Wigan midwife who carried on working after lottery win is chosen to take part in Florence Nightingale exhibition
A Wigan midwife who landed £1m has been chosen to be part of an exhibition to mark 200 years since Florence Nightingale was born.
Ruth Breen was a £1m EuroMillions UK Millionaire Raffle winner in 2014 and continued in her role as a midwife due to her sheer passion and love for the job.
She’s now been selected by the Florence Nightingale Museum to be part of their upcoming display to honour the woman who inspired the nursing movement.
Ruth, who lives in Poolstock, said: “I will be part of an online exhibition where I will write a blurb on why I’m still working as a midwife.
“Some people will say I don’t have to as I can afford not to do so and I should give it to someone who needs it more.
“But I’m not just going to give up working because I’ve won a few quid as being a midwife is a vocation not a job.”
The exhibition celebrates the pioneering nurse whose influence continues to resound today and it also shows her battles for the rights and independence of women.
Its aim is to tell the story behind the “lady with the lamp”, highlighting her true character and many achievements.
Mum-of-one Ruth said she was “really excited” to have been selected for the exhibition.
The 40-year-old, who has been a community midwife for 11 years at Wrightington, Wigan and Leigh NHS Foundation Trust, said: “I’m quite startled to have been chosen for the exhibition.
“The museum said I reflected the spirit of Nightingale because I’ve chosen to carry on working following my lottery win.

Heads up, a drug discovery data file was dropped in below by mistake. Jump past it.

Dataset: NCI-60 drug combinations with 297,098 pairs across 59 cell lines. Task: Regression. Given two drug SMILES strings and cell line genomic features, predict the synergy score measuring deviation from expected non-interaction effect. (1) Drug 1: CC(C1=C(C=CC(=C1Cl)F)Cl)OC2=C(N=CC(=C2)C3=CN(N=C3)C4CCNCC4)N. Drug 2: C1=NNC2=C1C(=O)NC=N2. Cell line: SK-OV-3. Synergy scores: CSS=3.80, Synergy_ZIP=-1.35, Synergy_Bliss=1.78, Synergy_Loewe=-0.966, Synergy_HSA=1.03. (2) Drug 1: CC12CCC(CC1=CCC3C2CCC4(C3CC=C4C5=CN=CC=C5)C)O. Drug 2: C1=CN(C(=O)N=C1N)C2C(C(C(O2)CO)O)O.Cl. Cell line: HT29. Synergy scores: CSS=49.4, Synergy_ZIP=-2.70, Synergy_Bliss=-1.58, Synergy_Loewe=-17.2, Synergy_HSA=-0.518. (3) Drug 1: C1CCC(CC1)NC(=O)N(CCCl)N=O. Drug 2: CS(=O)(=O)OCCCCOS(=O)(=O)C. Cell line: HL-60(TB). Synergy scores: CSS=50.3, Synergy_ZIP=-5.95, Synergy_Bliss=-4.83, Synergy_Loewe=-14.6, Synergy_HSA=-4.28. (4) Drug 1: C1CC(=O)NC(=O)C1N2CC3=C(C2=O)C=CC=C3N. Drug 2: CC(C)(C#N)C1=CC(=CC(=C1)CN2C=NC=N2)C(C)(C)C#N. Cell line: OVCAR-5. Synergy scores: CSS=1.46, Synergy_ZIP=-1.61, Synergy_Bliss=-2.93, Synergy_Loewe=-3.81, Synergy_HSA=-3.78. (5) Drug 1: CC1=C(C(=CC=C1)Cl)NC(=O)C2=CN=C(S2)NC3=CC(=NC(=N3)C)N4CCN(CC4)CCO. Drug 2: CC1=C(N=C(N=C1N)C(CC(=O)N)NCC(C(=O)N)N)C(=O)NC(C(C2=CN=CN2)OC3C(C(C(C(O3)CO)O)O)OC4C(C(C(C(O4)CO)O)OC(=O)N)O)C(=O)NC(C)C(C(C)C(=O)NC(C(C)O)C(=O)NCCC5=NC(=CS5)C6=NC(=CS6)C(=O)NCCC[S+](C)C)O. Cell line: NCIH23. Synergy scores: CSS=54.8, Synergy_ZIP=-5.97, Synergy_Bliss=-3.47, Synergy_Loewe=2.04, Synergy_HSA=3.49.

“There are 287,000 nurses and 22,000 midwives in England who would have been just as deserving of this.
“But I love working as a midwife and it’s very rewarding seeing the joy of families as they bring someone new into the world.
“I have a load of money but that doesn’t mean I shouldn’t have to work.
“It takes a three-year degree to be a midwife and it’s really competitive so it’s not the kind of job you can just get into like that.”
And Ruth said she has tried to continue on with life as normal in the five years since her lottery win.
She said: “I’ve got a partner Simon Dart and a 16-year-old daughter, Lucy Breen, but I live in a three-bedroom semi-detached home and have a BMW and we try to live life as normally as we can.
“£1m is a lot of money but you still have to be careful as it can easily go as it has with other people.”
Nightingale in 200 Objects, People & Places runs from March 8 to March 7, 2021 at the Florence Nightingale Museum on London’s South Bank in the grounds of St Thomas’ Hospital.
The hospital was transformed by Nightingale herself.